7. In the third century, St. Hippolytus of Rome (170-236) described in his Against Plato, On the Cause of the Universe, the traditional Christian thanatology. This treatise is of no assistance to the Toll-housers.[16] In fact it is a refutation of their system.

According to Hippolytus, all the departed, righteous and unrighteous, go immediately and directly to and are detained in Hades. There is light in one part of it, darkness in the other. "This locality was destined to be, as it were, a guard-house for souls, at which the angels are stationed as guards, each soul distributed according to his deeds…" "And to one side of this place, there is set aside a lake of unquenchable fire. We suppose that no one has ever been cast into it. It has been prepared against the day determined by God, in which He will utter one sentence of righteous judgment justly applied to all." To this place of endless punishment shall be sent the unrighteous, which are not only atheists but those who fashioned idols by attributing to men what really belonged to God.

To Hades all souls have come by "one descent" (mia kathodos). At its gate is stationed an archangel with his host. Led by the angels assigned to each group of souls, all enter the gate. The righteous go one way, the unrighteous another. The first are conducted to the right though a passage of light, "and being hymned by the angels stationed there, are brought to a locality full of light." There the righteous have dwelt from the beginning, ruled by no necessity, but always enjoying the vision of "the divine Good," ever taking ineffable pleasure in the new expectations, which they anticipate as more glorious than what they already have. This place demands no toil; nor do they endure "fierce heat, cold, or thorn." They look, always smiling, upon the face of their "righteous fathers." "This temporary place we call Abraham's Bosom," where the righteous await "the incorruptible and unfading kingdom," "the heavenly place where they will find eternal renewal."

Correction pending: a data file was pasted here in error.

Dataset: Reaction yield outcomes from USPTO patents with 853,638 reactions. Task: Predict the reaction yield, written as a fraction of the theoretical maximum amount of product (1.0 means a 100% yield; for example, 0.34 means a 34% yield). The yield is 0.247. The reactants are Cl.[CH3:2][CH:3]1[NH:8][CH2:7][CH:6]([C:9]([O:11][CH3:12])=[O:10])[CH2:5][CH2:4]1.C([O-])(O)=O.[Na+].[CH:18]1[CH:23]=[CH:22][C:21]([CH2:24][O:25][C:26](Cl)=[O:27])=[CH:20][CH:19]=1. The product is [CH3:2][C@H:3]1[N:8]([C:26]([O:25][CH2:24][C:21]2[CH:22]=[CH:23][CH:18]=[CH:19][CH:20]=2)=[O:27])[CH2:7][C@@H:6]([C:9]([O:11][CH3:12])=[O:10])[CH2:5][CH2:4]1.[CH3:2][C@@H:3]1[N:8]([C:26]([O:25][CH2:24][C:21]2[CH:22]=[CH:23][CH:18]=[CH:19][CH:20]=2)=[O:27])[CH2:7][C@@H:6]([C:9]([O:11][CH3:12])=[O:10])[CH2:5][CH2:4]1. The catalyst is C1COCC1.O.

But the unrighteous have been forcibly dragged as "prisoners" by "the angels of punishment" (hypo angelon kolaston) to the darkness of the left of Hades. Their angels "threaten them with the sight of things terrible, pushing them into the lower parts, and eventually to Gehenna." The hot smoke and fire horrify them. The unrighteous are also distraught by the blessed state of the saved that they see across "the deep and vast abyss that divides them." They cannot, however, pass from the left to the right side, nor may any of the sympathizing (sympathesanta) righteous pass to them. Like the saved, the unrighteous are detained in Hades "until the time which God has determined; and then He will accomplish a resurrection of all, not by transferring souls into other bodies, but by raising the souls with their own bodies." The Final Judgement will come, and God's plan be fulfilled (1-2, PG 10:796A-799A).

I would wager that St. Hippolytus provides us with a generally accepted view of the soul after death. His metaphors reveal the truth about Hades. Palpably, his thanatology shares nothing in common with the toll-house fable. We cannot even be certain that "the angels of punishment" and "guards of the left" are demons. He also firmly states that unrighteous souls are sent to "dark Hades" by their sins, not of any tribunal of demons sitting at toll-houses.

Hades-left is a "prison" and the damned are its "prisoners." Unlike the righteous whose existence adumbrates eternal joy and renewal, the unrighteous may expect the "lake of fire" that was placed next to their abode for them to see.

Final Observations

Do Toll-housers pray for souls in hell? Is that where they will remain henceforth? When does the body couple with it? At the Final Judgment? In other words, the soul is extracted from hell to rejoin it and, afterwards, the whole person returns to hell? Likewise, according to their theory, the souls of the righteous leave heaven to unite again with its body and, after the Judgment, the whole person goes to heaven? I suppose the righteous were not deified in heaven? Can anyone dwell in heaven that is not deified? Perhaps the toll-house judgment was not final? There is something wrong here.